The number of chronic diseases a person has tends to increase with age, as does the number of medications prescribed to treat these diseases.
Many of these medications can cause weight gain, which can mask unintentional weight loss and provide a false sense of nutritional status.
As such, it’s important to know which ones can contribute to weight gain to more accurately assess weight change in older adults — especially those living in long-term care.
This article lists 11 common medications that can cause weight gain.
1. Monoamine oxidase inhibitors (MAOIs)
Monamine oxidase inhibitors were the first type of antidepressant medication developed.
While effective, MAOIs have largely been replaced by other antidepressants that are safer and have fewer side effects.
MAOIs that have been shown to cause weight gain include phenelzine (Nardil) and tranylcypromine (Parnate) (1).
Not all but many antidepressants can cause weight gain by stimulating appetite and causing fatigue and tiredness leading to decreased energy expenditure.
2. Selective serotonin reuptake inhibitors (SSRIs)
Selective serotonin reuptake inhibitors (SSRIs) are a widely used type of antidepressant.
SSRIs increase your brain’s level of serotonin, a neurotransmitter that contributes to feelings of happiness.
They also can treat generalized anxiety disorder, obsessive-compulsive disorder, panic disorder, and post-traumatic stress disorder (2).
Compared with MAOIs, SSRIs have fewer side effects but many still can cause weight gain.
Common SSRIs that can cause weight gain include (1):
- citalopram (Celexa)
- escitalopram (Lexapro)
- fluoxetine (Prozac)
- fluvoxamine (Luvox)
- paroxetine (Paxil)
- sertraline (Zoloft)
3. Serotonin-norepinephrine reuptake inhibitor (SNRIs)
Also commonly used to treat depression, serotonin-norepinephrine reuptake inhibitors (SNRIs) increase brain levels of both serotonin and norepinephrine.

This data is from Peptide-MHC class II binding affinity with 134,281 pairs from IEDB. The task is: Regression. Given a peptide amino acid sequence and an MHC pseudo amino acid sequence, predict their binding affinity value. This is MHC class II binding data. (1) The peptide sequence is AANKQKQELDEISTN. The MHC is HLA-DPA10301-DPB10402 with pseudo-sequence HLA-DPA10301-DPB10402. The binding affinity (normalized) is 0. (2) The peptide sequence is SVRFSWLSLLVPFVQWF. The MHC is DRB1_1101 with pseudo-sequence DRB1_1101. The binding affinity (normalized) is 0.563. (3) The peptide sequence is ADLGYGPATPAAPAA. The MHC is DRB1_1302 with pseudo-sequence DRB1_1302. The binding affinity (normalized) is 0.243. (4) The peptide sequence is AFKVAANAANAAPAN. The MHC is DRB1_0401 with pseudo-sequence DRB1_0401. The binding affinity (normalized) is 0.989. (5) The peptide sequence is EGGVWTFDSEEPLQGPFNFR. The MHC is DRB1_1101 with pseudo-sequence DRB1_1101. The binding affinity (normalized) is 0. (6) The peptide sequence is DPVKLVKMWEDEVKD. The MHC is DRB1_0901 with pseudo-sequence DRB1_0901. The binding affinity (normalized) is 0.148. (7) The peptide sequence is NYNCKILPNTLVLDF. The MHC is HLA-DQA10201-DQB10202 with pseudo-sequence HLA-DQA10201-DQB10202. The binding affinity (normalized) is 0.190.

Norepinephrine is another type of neurotransmitter that plays a role in cognition, motivation, and intellect (3).
Health care providers also prescribe certain SNRIs to treat nerve damage, arthritis, fibromyalgia, and social anxiety (4).
SNRIs that can cause weight gain include desvenlafaxine (Pristiq), duloxetine (Cymbalta), and venlafaxine (Effexor) (1).
Insulin is the hormone produced by your pancreas that lowers blood sugar by transporting it into your cells to be used for energy or stored as fat.
Some people with diabetes require insulin injections because they either don’t produce enough or their cells don’t respond well to its effects.
In people with diabetes, taking insulin can cause weight gain by increasing the cell’s ability to efficiently absorb glucose and convert the glucose from excess calories to fat that would normally be lost in urine (5).
5. Insulin secretagogues
Insulin secretagogues are a type of oral medication that stimulates the pancreas to secrete more insulin.
For people with diabetes, more insulin in the presence of excess glucose can cause the glucose to be stored as fat — similar to injectable insulin.
Common insulin secretagogues that have been shown to cause weight gain include (1):
- repaglinide (Prandin)
- chlorpropamide (Diabinese)
- gliclazide (Diamicron)
- glyburide (Diabeta)
- tolbutamide (Orinase)
6. Insulin sensitizers
Instead of increasing your body’s supply of insulin, insulin sensitizers work by increasing the sensitivity of the insulin you already produce.